A few years ago, I was working with a client who was an interior designer who had employed this same strategy for adding beauty while shielding her windows from the sun. She had decided that instead of curtains for her windows, she wanted ‘natural, green’ window coverings.

This is the view from her living room where the lush green foliage from the ‘Orange Jubilee’ create interesting shadows inside and she can enjoy the feeling of being surrounded by beautiful plants, even while indoors.

To achieve this, she planted a row of ‘Orange Jubilee’ (Tecoma x ‘Orange Jubilee’) shrubs in front of her windows.
Here is another example of using plants in place of curtains. A single hop bush shrub creates a lovely green screen that protects this west-facing window from the blistering afternoon sun.
Have you ever tried using plants instead of curtains?

Sometimes, one area that many homeowners struggle with is what to plant in their side yards. It can be an awkward place with little sun and not much room for plants to grow. Most of these narrow spaces along the side of our home are little more than “yards,” but there is potential to turn them into “gardens.” On a visit to a client’s house, I saw a great example of this, where the homeowner had created side gardens.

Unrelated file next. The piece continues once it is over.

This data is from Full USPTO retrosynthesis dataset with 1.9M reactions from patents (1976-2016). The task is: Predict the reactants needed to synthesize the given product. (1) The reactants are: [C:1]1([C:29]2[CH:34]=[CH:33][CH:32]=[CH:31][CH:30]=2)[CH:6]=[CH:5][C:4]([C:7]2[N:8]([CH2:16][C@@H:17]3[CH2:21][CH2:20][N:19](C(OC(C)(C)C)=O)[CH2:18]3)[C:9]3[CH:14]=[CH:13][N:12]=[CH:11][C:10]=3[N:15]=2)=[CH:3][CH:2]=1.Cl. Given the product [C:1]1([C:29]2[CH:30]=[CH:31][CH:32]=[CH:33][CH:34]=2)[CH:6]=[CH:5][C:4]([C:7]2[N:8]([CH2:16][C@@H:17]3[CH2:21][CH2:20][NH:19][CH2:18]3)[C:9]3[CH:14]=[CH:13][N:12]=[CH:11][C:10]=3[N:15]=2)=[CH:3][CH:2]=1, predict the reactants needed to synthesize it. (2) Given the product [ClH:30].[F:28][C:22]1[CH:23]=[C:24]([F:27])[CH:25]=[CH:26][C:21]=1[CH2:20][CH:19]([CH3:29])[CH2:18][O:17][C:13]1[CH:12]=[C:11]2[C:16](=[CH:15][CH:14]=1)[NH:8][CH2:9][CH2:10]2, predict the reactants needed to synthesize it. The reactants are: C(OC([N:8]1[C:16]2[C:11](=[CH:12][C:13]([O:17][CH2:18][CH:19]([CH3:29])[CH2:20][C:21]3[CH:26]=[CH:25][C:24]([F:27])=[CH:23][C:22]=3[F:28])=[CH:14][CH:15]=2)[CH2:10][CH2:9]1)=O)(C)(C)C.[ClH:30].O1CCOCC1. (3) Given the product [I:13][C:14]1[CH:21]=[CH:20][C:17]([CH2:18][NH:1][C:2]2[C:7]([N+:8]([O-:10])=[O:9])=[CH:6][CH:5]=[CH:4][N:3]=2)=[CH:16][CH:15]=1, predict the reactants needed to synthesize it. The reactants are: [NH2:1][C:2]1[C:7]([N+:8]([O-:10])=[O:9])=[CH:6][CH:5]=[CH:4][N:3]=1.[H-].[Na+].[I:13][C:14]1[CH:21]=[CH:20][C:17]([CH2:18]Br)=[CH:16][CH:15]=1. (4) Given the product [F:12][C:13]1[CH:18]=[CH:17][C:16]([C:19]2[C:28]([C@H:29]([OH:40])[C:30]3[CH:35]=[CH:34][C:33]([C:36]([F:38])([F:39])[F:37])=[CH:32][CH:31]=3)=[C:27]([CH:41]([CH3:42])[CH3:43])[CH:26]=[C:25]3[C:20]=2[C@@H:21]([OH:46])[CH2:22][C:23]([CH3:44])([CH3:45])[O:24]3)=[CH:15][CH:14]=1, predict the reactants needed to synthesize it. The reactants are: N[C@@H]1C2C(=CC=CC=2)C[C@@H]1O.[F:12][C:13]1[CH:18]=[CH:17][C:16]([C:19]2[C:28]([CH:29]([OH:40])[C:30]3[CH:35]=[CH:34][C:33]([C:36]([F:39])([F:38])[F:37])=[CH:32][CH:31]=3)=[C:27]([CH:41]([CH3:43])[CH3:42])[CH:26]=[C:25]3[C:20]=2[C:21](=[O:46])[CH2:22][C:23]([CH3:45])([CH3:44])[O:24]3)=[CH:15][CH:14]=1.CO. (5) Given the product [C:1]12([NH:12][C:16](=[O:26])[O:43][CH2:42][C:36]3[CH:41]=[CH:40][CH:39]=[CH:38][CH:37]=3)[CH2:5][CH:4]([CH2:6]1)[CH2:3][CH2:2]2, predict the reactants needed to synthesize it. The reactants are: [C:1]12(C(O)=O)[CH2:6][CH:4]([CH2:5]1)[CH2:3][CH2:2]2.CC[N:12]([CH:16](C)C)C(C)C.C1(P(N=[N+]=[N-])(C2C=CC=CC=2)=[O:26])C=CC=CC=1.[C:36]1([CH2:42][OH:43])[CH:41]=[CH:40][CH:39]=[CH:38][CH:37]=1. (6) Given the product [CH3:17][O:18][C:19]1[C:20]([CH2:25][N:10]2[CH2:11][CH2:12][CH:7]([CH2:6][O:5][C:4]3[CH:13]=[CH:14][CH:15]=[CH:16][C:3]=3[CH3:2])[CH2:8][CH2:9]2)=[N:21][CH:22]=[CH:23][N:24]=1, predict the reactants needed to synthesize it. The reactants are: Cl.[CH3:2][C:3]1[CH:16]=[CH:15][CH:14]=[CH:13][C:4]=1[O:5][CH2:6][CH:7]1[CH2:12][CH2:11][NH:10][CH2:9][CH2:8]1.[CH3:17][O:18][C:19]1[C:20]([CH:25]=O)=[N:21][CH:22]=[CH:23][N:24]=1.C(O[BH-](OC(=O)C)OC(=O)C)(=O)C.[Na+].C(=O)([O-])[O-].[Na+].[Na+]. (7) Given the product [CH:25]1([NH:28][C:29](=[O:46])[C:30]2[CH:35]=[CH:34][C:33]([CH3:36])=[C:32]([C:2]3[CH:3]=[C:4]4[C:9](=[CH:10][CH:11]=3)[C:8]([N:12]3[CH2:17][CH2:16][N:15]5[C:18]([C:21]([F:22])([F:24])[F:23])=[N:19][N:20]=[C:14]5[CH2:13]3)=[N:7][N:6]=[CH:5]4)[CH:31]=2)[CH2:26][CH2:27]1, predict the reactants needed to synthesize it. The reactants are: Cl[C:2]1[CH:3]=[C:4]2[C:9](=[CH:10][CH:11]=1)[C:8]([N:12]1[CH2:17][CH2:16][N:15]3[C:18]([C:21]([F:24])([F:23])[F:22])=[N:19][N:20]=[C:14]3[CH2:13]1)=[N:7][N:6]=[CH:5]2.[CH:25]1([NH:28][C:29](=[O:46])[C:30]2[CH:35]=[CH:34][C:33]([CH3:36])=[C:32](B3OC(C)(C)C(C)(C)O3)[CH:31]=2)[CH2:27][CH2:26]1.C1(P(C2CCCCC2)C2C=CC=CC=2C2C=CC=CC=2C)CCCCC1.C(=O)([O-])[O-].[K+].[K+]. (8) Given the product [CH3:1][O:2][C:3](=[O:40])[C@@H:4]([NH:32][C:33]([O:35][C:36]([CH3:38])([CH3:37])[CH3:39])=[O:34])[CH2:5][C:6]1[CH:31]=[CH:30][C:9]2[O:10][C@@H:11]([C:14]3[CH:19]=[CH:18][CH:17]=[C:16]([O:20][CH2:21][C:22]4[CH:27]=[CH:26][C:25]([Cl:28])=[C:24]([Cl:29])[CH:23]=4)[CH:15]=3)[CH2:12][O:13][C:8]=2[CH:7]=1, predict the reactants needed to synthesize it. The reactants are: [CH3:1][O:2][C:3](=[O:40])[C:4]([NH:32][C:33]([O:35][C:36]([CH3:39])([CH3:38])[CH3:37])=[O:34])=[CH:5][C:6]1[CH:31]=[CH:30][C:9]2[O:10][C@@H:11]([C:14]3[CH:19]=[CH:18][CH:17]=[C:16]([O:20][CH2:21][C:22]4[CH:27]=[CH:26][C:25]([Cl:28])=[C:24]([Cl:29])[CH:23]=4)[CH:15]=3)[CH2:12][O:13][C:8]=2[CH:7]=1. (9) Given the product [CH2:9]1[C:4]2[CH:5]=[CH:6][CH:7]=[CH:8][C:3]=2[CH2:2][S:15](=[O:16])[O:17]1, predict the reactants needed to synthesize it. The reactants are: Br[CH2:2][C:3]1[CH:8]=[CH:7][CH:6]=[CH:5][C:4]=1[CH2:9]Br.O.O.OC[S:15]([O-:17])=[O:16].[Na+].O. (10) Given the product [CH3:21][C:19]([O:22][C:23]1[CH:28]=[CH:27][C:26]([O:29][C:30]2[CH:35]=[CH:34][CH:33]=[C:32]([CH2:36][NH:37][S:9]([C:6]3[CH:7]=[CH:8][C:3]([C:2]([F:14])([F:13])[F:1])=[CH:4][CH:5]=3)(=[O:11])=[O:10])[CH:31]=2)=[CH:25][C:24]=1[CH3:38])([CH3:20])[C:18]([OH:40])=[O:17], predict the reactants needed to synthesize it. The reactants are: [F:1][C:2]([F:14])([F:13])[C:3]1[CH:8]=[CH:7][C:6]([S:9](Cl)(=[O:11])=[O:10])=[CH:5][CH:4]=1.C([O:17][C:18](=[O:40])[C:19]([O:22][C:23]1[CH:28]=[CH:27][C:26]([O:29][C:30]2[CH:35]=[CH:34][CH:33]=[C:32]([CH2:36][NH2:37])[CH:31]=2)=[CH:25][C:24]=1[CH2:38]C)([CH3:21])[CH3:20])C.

First, her first side garden was planted with upright Bougainvillea shrubs against the wall with Star jasmine (Trachelospermum jasminoides) planted in between. I liked the symmetry of the alternating plants and how they covered the wall so well – I’m not a fan of a view of a bare wall outside my window.

Most of the time the star jasmine produces small white fragrant flowers in spring, and the bougainvillea produces vibrant blooms spring through fall. Also it’s neat about this plant combination is that the base of the wall in a narrow side garden rarely gets much sun, and star jasmine does well in the shade. After all, bougainvillea does best in sunny spots, and the top part of them gets just enough sun to promote blooms.

 
 
In the other side of the garden, Yellow oleander (Thevetia peruviana) trees grew along the wall toward the back and ‘Orange Jubilee’ (Tecoma x ‘Orange Jubilee’) shrubs covered the wall closer up creating a lush green backdrop.

I did make two suggestions in regards to this side garden. Remove the ‘Orange Jubilee’ shrubs growing in-between the yellow oleander trees. Right now, they make that area look overcrowded, and you cannot see the beauty and symmetry of the tree trunks against the wall.